By Greta Andrews-Taylor

Business advisory boards are a relatively new phenomenon in Australia, growing in number over the past five to 10 years, though some believe uptake of the concept could stand to happen faster.

Peter Williams has been one of the pioneers of advisory boards in the country, drawing on 30 years of experience in engineering, investment banking and corporate strategy.

As chairman of more than 15 advisory boards spanning more than 13 industries throughout his career thus far, Mr Williams has mentored hundreds of businesses and believes many small-to-medium enterprises in Australia could make good use of the strategic direction offered by advisory boards.

A Business Development Bank of Canada survey of 4000 small-to-medium businesses in 2014 revealed businesses with an advisory board reaped considerable benefits, with Statistics Canada fiscal data pointing to an average 66.8 per cent growth in sales over the three years following implementation of an advisory board. This was in stark contrast to growth of 22.9 per cent in the three years prior.

Productivity growth also strengthened after the advisory board was introduced, according to the survey. In the three years after the advisory board was set up, productivity rose an average of 5.9 per cent, compared with 3.2 per cent in the previous three-year period.

“That’s around three times the growth for those companies that didn’t previously have advisory boards,” Mr Williams said.

“This seemed like a really good concept, and it wasn’t being done in Australia, so I set up the Advisory Board Institute.”

Mr Williams created the institute in 2016 and set about writing a book called Are You Ready For Your Own Advisory Board? to fill what he perceived to be a gap in corporate knowledge in Australia.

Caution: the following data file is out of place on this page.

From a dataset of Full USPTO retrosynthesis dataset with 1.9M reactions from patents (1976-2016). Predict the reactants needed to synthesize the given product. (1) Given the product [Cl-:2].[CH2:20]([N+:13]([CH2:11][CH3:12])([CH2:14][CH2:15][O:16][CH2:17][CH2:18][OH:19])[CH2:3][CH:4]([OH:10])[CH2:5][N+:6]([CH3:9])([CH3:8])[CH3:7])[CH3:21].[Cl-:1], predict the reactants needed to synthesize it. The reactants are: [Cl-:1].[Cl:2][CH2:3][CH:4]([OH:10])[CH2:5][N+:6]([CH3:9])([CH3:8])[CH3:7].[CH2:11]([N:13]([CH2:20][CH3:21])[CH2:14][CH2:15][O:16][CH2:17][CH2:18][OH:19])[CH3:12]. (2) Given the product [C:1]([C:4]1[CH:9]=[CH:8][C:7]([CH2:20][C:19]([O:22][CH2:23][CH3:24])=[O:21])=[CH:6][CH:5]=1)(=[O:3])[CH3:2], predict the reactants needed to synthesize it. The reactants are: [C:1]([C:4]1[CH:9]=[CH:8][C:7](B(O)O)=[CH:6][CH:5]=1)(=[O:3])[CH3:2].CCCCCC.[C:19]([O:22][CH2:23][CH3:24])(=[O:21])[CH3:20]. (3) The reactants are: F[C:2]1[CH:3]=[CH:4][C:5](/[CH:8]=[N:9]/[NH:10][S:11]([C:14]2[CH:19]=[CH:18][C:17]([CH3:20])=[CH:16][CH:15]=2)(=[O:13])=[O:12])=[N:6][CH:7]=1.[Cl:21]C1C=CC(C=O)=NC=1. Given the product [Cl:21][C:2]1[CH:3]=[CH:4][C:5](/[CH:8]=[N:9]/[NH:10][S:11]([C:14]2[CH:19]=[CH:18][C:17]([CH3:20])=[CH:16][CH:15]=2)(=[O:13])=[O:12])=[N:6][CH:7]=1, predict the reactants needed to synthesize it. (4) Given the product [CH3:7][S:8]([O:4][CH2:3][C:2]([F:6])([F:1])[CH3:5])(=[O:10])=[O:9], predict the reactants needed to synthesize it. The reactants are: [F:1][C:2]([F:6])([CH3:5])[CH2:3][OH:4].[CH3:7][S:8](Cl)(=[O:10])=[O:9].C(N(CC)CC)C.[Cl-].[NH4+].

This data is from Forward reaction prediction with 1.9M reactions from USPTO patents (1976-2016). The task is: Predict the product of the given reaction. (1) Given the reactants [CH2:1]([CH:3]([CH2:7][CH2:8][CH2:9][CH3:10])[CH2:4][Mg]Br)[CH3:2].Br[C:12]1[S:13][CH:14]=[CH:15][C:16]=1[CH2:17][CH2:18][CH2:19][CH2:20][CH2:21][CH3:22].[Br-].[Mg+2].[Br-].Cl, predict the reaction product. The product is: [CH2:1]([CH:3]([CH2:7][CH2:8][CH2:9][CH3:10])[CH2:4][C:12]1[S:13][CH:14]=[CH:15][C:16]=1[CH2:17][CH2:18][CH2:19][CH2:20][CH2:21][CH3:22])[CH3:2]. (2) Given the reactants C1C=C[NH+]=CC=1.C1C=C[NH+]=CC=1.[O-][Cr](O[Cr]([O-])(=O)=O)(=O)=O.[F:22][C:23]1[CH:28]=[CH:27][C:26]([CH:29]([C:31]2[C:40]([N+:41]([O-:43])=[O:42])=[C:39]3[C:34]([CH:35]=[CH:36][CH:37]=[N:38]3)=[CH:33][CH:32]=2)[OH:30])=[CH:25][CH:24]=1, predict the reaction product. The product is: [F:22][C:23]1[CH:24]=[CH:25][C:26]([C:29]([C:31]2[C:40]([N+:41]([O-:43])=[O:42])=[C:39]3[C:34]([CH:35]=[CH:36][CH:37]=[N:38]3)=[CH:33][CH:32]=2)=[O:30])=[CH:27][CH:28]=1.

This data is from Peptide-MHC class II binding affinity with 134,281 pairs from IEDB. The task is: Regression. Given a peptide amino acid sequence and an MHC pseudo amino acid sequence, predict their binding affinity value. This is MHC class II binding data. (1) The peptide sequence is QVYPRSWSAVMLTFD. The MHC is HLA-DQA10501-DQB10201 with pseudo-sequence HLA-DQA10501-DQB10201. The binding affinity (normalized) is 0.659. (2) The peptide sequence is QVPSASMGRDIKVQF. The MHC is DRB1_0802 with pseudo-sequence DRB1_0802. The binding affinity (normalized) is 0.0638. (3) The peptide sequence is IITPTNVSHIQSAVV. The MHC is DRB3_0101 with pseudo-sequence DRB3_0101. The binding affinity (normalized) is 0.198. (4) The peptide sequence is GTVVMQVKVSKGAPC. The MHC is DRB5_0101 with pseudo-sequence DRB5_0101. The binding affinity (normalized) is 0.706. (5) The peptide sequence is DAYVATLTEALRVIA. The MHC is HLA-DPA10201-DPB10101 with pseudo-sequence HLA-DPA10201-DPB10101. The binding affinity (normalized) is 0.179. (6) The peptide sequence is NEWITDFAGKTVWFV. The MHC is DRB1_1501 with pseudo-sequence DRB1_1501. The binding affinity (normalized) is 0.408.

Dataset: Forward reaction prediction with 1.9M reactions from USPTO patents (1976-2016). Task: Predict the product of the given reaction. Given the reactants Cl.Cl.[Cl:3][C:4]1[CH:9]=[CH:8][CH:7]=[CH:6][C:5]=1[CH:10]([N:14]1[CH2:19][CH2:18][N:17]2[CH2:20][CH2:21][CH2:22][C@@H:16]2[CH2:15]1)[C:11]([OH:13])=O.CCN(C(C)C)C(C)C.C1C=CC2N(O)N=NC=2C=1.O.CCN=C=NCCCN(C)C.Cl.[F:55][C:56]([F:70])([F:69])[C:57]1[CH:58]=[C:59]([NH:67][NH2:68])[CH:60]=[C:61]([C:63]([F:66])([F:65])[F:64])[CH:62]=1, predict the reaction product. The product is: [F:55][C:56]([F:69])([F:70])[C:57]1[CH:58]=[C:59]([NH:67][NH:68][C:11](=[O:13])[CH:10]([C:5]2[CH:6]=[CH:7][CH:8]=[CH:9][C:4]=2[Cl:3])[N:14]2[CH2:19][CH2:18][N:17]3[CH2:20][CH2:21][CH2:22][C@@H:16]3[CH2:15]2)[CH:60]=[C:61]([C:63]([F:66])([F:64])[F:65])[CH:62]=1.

The book aimed to portray what was truly at the heart of advisory boards and to

sweep away lingering misconceptions, all the while outlining the differences between governing and advisory boards.

Advisory boards have a sole focus on the strategic direction and growth of a company, providing non-binding advice.

For Mr Williams one of the key advantages of advisory boards compared to formal governing boards is they are flexible.

“You have regular meetings so you get consistency of knowledge and strategic focus,” he said. “So it’s a formalised board, but it has no legal duties; herein lies the opportunity to look at the other options available for the business, such as questioning the business-as-usual approach and, in effect, lifting the business to the next level.”

In the three years after the advisory board was set up, productivity rose an average of 5.9 per cent.

Mr Williams said Australia’s low uptake of advisory boards was partly due to a lack of awareness of how to create and utilise them, and how valuable they could be to a company.

“We’re really talking about businesses that have been established, but have tended to reach the ceiling of their growth and are not quite sure how to take it to the next level,” he said. “Advisory boards are a golden opportunity to get expert support.”

Chief financial officers, marketing gurus and human resources experts were some of the personnel Mr Williams recommended for advisory board roles. He said some boards started with one independent chairperson, with further advisors implemented in due course.

“I look at what is working, what is not working, what can be improved and what skills are needed on the board that would really add value to the growth of the business,” he said.

“As people become more aware of the value of advisory boards and how inexpensive they are compared a traditional board or high-priced consultants, they will gain momentum.”

Mr Williams said he firmly believed smallto-medium businesses were the backbone of the economy, and hoped every small or medium enterprise would have an advisory board in 15 years’ time.

“They take the personal risks, they create millions of jobs, consistently serve their customers’ needs and bear the stress of the unrelenting challenges that occur,” he said.

“I’m just delighted we can now start to increase the awareness and education of business owners to this concept, which will help them grow their business to the next level.”

Peter Williams is the Founder and CEO of the Australian Advisory Board Institute. For a complimentary copy of Mr Williams’ book Are You Ready For Your Own Advisory Board?, visit